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Extracorporeal cardiopulmonary resuscitation (ECPR) is a resource-intensive tool that provides haemodynamic and respiratory support in patients who have suffered cardiac arrest. In this study, we investigated the cost-utility of ECPR (cost/QALY) in cardiac arrest patients treated at our institution.
This article was published in the following journal.
Cardiopulmonary resuscitation (CPR) is a method to improve survival of patients with cardiac arrest. This study aimed to identify the key genes affected five minutes after cardiac arrest, hoping to el...
Cardiac arrest is an event with a limited prognosis which has not substantially changed since the first description of cardiopulmonary resuscitation (CPR) in 1960. A promising new treatment approach m...
Little is known about the dynamics of cardiac compression during cardiopulmonary resuscitation (CPR). The purpose of this study was to investigate the dynamics of chest compressions by analyzing movem...
Extracorporeal cardiopulmonary resuscitation (ECPR) is the emerging resuscitative strategy to save refractory ventricular fibrillation (VF) or pulseless ventricular tachycardia (VT) patients. We inves...
In out-of-hospital cardiac arrest (OHCA), return of spontaneous circulation (ROSC) on scene occurs only in a minority of patients. The optimal duration of resuscitation on scene before transport with ...
In case of a cardiac arrest it is very important to quickly provide high quality cardiopulmonary resuscitation (CPR). For reasons of patient safety the investigators want to assess the fre...
Despite adequate conventional cardiopulmonary resuscitation (CCPR) and attempted defibrillation, a considerable number of patients in cardiac arrest fail to achieve sustained return of spo...
1. Pre-shock cardiopulmonary resuscitation might benefit the survival of out-of-hospital cardiac patients with ventricular fibrillation / ventricular tachycardia in a post-hoc an...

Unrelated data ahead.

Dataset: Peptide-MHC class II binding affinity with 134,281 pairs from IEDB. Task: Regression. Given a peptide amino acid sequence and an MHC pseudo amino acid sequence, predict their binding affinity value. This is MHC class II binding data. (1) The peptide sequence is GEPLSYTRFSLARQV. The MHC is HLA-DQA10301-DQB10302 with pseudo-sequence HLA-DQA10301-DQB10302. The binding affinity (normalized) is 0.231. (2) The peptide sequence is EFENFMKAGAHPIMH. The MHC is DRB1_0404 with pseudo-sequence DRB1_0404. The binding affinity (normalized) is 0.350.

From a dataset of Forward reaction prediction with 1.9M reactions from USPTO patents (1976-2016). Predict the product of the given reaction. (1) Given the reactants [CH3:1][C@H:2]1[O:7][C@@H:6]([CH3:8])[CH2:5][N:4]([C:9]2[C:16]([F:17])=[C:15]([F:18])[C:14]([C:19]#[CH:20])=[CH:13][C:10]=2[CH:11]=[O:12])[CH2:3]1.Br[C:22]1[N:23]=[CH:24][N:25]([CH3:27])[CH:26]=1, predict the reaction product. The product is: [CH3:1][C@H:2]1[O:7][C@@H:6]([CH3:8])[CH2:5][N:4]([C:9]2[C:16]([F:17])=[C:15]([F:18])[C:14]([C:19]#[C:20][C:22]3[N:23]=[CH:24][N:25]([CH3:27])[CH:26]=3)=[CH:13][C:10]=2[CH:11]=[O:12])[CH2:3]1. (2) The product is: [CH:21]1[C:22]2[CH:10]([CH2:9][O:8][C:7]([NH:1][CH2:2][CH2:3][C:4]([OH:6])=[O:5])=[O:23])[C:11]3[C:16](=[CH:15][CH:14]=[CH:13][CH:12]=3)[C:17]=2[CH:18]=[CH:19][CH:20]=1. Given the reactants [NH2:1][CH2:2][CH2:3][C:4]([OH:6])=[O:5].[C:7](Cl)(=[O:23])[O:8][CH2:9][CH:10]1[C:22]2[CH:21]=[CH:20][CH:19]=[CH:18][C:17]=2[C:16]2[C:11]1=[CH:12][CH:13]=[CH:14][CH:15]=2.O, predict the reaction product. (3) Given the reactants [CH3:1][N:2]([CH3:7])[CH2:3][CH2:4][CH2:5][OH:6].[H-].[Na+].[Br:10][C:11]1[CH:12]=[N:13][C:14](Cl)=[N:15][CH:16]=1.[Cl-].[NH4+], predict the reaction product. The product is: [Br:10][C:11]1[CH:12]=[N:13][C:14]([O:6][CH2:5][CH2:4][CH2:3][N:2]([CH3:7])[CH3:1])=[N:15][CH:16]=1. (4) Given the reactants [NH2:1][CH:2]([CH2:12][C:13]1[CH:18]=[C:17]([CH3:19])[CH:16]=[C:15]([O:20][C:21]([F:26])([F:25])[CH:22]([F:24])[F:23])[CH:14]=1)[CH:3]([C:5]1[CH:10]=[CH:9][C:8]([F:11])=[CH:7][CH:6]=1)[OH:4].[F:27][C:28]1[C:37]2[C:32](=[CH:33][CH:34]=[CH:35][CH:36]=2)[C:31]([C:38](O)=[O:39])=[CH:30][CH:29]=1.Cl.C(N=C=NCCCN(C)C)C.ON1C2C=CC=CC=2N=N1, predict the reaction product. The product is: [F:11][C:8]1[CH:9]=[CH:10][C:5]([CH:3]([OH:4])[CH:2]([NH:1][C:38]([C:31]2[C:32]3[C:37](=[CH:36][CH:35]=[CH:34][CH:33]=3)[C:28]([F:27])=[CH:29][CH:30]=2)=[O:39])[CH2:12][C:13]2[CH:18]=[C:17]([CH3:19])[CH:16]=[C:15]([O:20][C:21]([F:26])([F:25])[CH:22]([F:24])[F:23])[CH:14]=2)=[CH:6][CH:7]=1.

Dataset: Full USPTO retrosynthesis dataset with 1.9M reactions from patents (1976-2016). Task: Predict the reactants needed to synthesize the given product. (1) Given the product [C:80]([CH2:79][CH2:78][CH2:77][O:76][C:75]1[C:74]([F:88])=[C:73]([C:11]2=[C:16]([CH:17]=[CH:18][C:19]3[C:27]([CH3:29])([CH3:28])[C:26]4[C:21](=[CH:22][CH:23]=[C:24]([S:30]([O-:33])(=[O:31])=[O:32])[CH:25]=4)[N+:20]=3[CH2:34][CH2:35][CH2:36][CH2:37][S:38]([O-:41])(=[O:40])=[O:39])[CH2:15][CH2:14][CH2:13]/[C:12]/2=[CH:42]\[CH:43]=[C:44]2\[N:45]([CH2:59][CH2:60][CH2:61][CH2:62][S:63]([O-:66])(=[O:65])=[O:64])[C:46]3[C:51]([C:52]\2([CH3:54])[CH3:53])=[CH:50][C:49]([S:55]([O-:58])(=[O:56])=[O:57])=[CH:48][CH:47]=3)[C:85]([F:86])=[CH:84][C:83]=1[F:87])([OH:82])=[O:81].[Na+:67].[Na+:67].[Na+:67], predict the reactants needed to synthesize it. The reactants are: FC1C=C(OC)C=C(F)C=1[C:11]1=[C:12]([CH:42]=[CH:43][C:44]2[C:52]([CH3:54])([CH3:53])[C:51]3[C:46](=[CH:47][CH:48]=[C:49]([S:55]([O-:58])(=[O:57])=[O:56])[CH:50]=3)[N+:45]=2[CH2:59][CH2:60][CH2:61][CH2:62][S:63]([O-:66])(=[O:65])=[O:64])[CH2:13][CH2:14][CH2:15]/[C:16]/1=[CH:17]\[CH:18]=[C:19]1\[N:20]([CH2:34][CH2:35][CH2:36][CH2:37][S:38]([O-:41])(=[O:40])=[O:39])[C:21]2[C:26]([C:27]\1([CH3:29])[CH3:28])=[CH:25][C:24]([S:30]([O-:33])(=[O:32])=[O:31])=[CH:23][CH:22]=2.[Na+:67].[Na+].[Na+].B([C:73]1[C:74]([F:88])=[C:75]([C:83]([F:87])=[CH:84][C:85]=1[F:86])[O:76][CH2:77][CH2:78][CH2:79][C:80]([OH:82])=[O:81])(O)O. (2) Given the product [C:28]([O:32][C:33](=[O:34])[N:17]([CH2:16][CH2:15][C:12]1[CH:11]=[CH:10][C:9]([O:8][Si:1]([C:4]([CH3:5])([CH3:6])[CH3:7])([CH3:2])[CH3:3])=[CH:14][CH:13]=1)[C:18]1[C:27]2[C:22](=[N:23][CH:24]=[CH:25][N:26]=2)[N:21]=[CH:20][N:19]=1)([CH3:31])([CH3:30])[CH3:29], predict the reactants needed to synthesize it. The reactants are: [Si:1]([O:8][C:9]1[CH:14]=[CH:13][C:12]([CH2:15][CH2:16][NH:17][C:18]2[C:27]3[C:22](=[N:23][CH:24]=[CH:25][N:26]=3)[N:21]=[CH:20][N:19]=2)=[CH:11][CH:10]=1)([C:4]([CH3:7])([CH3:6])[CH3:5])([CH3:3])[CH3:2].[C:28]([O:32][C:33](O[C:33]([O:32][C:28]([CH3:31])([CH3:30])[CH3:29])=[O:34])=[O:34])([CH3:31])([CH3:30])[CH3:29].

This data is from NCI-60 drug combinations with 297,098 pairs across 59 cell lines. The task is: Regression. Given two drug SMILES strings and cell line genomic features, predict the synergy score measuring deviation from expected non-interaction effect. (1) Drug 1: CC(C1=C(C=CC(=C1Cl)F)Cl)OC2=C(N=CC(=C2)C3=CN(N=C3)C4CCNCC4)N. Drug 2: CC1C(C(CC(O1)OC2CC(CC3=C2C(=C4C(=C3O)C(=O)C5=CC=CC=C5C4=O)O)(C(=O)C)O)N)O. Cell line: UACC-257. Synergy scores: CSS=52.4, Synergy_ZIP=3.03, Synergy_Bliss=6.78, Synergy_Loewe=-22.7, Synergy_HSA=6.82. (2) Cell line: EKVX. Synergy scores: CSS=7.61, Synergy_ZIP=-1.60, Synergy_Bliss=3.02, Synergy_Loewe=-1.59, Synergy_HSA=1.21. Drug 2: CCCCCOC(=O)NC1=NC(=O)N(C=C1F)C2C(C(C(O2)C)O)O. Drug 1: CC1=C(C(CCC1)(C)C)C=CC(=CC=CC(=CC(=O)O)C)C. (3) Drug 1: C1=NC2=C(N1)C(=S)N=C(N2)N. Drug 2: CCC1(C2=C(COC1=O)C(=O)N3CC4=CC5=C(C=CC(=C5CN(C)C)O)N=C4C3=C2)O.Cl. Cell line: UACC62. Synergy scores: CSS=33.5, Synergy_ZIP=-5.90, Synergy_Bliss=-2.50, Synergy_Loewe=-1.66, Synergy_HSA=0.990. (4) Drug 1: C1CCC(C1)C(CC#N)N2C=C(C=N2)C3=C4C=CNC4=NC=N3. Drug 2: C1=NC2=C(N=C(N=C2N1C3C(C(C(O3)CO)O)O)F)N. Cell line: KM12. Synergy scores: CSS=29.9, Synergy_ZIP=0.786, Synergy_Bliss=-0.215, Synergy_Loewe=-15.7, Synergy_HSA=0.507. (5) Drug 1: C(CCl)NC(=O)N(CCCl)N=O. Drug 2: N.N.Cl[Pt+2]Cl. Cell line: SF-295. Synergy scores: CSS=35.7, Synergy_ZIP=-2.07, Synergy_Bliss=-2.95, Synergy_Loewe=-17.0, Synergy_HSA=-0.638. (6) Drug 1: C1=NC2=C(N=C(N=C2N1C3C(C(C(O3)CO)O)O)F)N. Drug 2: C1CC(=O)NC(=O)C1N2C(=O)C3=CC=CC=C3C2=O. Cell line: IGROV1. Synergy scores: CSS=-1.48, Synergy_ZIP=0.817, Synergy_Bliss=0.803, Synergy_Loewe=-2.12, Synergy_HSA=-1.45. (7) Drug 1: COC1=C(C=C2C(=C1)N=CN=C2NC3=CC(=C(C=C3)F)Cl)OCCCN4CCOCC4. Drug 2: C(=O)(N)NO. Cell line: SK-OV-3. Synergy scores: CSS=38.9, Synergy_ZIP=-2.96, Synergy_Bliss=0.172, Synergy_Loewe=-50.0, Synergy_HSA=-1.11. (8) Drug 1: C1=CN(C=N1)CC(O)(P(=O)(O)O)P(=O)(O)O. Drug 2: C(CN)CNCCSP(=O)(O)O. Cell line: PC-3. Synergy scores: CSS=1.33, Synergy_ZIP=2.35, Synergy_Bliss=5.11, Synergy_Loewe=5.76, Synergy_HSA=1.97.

The investigators aimed to evaluate the effect of AMCPR (Augmented-Medication CardioPulmonary Resuscitation: administration of additional vasopressin to titrate to arterial diastolic blood...
Pediatric cardiac arrest is an uncommon but critical life-threatening event requiring effective cardiopulmonary resuscitation (CPR). About 16,000 pediatric cardiac arrests occurs in the Un...
The artificial substitution of heart and lung action as indicated for HEART ARREST resulting from electric shock, DROWNING, respiratory arrest, or other causes. The two major components of cardiopulmonary resuscitation are artificial ventilation (RESPIRATION, ARTIFICIAL) and closed-chest CARDIAC MASSAGE.
Care of patients with deficiencies and abnormalities associated with the cardiopulmonary system. It includes the therapeutic use of medical gases and their administrative apparatus, environmental control systems, humidification, aerosols, ventilatory support, bronchopulmonary drainage and exercise, respiratory rehabilitation, assistance with cardiopulmonary resuscitation, and maintenance of natural, artificial, and mechanical airways.
Accidental injuries caused by brief high-voltage electrical discharges during thunderstorms. Cardiopulmonary arrest, coma and other neurologic symptoms, myocardial necrosis, and dermal burns are common. Prompt treatment of the acute sequelae, including cardiopulmonary resuscitation, is indicated for survival.
The personal cost of acute or chronic disease. The cost to the patient may be an economic, social, or psychological cost or personal loss to self, family, or immediate community. The cost of illness may be reflected in absenteeism, productivity, response to treatment, peace of mind, QUALITY OF LIFE, etc. It differs from HEALTH CARE COSTS, meaning the societal cost of providing services related to the delivery of health care, rather than personal impact on individuals.
The use of sophisticated methods and equipment to treat cardiopulmonary arrest. Advanced Cardiac Life Support (ACLS) includes the use of specialized equipment to maintain the airway, early defibrillation and pharmacological therapy.
Asthma COPD Cystic Fibrosis Pneumonia Pulmonary Medicine Respiratory Respiratory tract infections (RTIs) are any infection of the sinuses, throat, airways or lungs. They're usually caused by viruses, but they can also ...